[¶6] Subsequently, wife filed multiple motions to enforce the judgment, including a March 2009 motion for division of marital accounts, and husband filed a motion to modify spousal maintenance. Concerning the property division, husband renewed his contention that one of the two CNB stock accounts was not marital property subject to division. In its November 2009 decision, the trial court revisited the question of which of the CNB accounts were subject to the property distribution in the final divorce decree. The court acknowledged that the CNB accounts were not actually part of the LPL portfolio, which was undisputedly subject to a 70%-30% division pursuant to the express terms of the final order, but concluded that the court's intention in the final divorce decree to subject the CNB accounts to the same 70%-30% split was clear from its prior orders, especially given the valuation assigned to the account that the court ordered to be divided. That the CNB account owned jointly by husband and wife was subject to division was also clear and undisputed.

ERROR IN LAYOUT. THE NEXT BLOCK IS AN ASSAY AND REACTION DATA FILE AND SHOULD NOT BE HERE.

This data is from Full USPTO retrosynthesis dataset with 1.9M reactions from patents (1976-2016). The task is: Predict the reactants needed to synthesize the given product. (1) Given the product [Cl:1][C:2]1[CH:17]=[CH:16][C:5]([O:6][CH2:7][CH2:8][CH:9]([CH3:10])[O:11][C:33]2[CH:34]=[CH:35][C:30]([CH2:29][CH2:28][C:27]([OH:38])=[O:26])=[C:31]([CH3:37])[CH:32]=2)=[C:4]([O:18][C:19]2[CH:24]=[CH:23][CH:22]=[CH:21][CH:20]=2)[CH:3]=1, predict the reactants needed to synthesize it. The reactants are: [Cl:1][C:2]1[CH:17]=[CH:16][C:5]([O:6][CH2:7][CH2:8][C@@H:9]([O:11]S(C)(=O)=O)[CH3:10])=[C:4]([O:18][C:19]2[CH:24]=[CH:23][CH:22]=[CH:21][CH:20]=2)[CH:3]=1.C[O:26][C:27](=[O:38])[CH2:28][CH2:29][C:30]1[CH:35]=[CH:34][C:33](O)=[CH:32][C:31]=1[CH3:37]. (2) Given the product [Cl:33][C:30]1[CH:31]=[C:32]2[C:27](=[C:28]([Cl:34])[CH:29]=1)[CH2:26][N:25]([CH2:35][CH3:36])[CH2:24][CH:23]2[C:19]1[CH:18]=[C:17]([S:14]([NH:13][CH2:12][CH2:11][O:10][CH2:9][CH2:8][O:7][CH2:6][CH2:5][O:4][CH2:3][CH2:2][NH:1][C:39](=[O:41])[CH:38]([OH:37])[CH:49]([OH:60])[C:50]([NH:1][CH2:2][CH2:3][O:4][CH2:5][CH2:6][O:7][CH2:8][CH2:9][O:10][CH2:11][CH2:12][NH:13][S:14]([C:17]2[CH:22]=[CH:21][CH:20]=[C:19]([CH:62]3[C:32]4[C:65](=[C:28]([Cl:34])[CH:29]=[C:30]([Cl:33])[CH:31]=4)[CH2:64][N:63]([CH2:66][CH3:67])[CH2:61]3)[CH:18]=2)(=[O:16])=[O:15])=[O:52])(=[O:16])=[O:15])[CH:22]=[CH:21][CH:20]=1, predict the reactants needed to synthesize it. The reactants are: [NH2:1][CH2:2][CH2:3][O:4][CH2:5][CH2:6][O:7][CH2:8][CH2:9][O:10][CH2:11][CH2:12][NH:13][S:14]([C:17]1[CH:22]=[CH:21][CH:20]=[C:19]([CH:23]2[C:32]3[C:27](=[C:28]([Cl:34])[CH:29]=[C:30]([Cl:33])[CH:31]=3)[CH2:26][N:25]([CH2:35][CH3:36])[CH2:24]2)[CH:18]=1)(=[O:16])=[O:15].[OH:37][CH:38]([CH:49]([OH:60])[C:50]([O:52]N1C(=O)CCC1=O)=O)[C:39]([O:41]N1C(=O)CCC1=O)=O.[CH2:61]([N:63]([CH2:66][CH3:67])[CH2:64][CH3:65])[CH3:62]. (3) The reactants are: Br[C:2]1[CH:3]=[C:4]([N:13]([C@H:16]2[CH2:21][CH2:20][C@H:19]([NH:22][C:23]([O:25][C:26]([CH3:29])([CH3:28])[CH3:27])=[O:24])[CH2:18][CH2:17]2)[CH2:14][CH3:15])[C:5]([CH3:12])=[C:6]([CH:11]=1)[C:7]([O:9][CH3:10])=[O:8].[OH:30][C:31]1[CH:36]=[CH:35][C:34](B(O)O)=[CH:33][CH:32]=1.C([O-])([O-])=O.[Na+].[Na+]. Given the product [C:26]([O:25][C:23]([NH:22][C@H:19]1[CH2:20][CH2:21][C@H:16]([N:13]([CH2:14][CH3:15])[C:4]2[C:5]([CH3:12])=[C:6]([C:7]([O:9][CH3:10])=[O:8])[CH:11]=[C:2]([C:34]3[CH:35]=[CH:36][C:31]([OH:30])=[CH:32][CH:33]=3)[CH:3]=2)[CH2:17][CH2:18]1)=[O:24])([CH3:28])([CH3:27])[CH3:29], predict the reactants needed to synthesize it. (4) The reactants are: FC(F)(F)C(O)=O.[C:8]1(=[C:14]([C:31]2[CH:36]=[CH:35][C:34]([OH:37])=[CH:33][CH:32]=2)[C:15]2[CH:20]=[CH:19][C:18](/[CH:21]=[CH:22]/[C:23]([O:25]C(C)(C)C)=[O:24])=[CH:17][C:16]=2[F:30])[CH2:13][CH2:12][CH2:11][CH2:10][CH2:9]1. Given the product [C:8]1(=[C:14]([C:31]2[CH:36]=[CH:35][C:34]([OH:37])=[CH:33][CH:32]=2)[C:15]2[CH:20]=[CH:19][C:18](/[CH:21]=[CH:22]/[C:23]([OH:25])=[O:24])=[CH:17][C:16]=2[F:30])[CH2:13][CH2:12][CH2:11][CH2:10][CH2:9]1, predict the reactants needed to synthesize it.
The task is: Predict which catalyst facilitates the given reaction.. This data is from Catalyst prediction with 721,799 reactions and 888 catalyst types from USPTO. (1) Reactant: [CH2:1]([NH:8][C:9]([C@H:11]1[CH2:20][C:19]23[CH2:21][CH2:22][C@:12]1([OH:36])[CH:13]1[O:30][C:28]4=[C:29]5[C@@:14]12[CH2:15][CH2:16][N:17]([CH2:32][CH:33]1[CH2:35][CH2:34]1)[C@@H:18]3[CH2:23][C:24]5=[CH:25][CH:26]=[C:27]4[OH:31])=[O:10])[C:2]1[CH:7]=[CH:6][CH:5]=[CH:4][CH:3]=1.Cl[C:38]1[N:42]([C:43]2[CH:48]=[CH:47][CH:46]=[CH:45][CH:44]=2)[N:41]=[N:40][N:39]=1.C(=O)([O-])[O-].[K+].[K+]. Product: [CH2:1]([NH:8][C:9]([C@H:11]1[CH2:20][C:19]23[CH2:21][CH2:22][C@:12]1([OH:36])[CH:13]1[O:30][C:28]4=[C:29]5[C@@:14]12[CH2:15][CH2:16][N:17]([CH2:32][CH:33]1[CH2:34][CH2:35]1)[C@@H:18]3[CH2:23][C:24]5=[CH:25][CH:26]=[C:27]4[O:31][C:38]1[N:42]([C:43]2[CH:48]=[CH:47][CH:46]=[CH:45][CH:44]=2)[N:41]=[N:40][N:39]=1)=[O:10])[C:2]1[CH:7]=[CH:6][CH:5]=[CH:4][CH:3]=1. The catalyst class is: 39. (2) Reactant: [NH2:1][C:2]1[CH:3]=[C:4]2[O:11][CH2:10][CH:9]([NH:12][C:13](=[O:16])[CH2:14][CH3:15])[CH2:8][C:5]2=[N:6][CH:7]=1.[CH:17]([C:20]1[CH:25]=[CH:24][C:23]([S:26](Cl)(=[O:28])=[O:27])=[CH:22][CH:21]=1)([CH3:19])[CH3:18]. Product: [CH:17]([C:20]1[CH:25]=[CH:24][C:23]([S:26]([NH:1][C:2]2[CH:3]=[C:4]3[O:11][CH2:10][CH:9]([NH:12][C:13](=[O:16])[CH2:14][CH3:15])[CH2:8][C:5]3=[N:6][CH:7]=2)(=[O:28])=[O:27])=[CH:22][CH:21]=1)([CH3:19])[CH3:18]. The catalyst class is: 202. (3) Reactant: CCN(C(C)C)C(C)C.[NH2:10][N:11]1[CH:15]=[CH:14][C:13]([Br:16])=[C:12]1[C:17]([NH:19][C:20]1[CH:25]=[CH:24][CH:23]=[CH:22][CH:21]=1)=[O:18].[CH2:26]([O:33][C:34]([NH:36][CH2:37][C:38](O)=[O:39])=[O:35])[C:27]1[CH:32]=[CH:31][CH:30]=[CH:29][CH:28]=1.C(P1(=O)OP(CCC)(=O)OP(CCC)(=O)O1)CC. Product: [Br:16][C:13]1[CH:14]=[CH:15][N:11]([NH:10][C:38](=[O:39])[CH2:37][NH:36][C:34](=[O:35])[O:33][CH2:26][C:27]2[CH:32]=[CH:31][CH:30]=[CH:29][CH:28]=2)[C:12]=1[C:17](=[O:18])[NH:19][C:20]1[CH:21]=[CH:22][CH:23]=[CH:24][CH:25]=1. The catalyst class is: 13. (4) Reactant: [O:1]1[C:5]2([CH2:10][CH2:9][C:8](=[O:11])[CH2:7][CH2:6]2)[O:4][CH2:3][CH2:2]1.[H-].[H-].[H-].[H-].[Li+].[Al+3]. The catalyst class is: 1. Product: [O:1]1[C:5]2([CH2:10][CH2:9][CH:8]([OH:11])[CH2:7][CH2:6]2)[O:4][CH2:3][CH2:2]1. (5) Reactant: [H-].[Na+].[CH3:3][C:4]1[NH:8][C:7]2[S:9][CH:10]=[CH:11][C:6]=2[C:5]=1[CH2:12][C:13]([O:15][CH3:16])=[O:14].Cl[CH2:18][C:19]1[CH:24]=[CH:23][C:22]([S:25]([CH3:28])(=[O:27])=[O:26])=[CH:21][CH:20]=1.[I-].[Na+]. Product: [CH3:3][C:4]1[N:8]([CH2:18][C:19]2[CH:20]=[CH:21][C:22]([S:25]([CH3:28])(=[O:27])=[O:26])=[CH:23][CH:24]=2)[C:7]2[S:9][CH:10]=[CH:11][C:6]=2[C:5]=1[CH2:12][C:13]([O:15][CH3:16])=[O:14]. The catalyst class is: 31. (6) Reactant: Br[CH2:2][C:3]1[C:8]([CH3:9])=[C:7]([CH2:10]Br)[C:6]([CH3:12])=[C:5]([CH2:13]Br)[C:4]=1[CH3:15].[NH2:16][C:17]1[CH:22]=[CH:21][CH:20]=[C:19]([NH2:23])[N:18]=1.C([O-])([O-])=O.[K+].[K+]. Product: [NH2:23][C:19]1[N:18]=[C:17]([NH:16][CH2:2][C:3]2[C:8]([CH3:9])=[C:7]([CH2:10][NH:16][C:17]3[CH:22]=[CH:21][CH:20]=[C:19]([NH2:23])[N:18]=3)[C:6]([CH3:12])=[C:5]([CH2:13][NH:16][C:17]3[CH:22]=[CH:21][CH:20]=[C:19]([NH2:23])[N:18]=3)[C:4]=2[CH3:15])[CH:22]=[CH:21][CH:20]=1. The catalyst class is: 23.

[¶7] With respect to husband's argument that the other CNB account was not, in fact, marital property, the court noted that the trial court's order to divide the disputed account (which was not appealed) was a final and binding order of the court not subject to challenge. Moreover, reviewing a bank record that had been admitted at trial, the court concluded that the account in question was held in husband's name, and that " [t]here is absolutely no indication that these shares are held subject to any restriction, or in trust status." [4] This order did not purport to address husband's motion to modify spousal maintenance.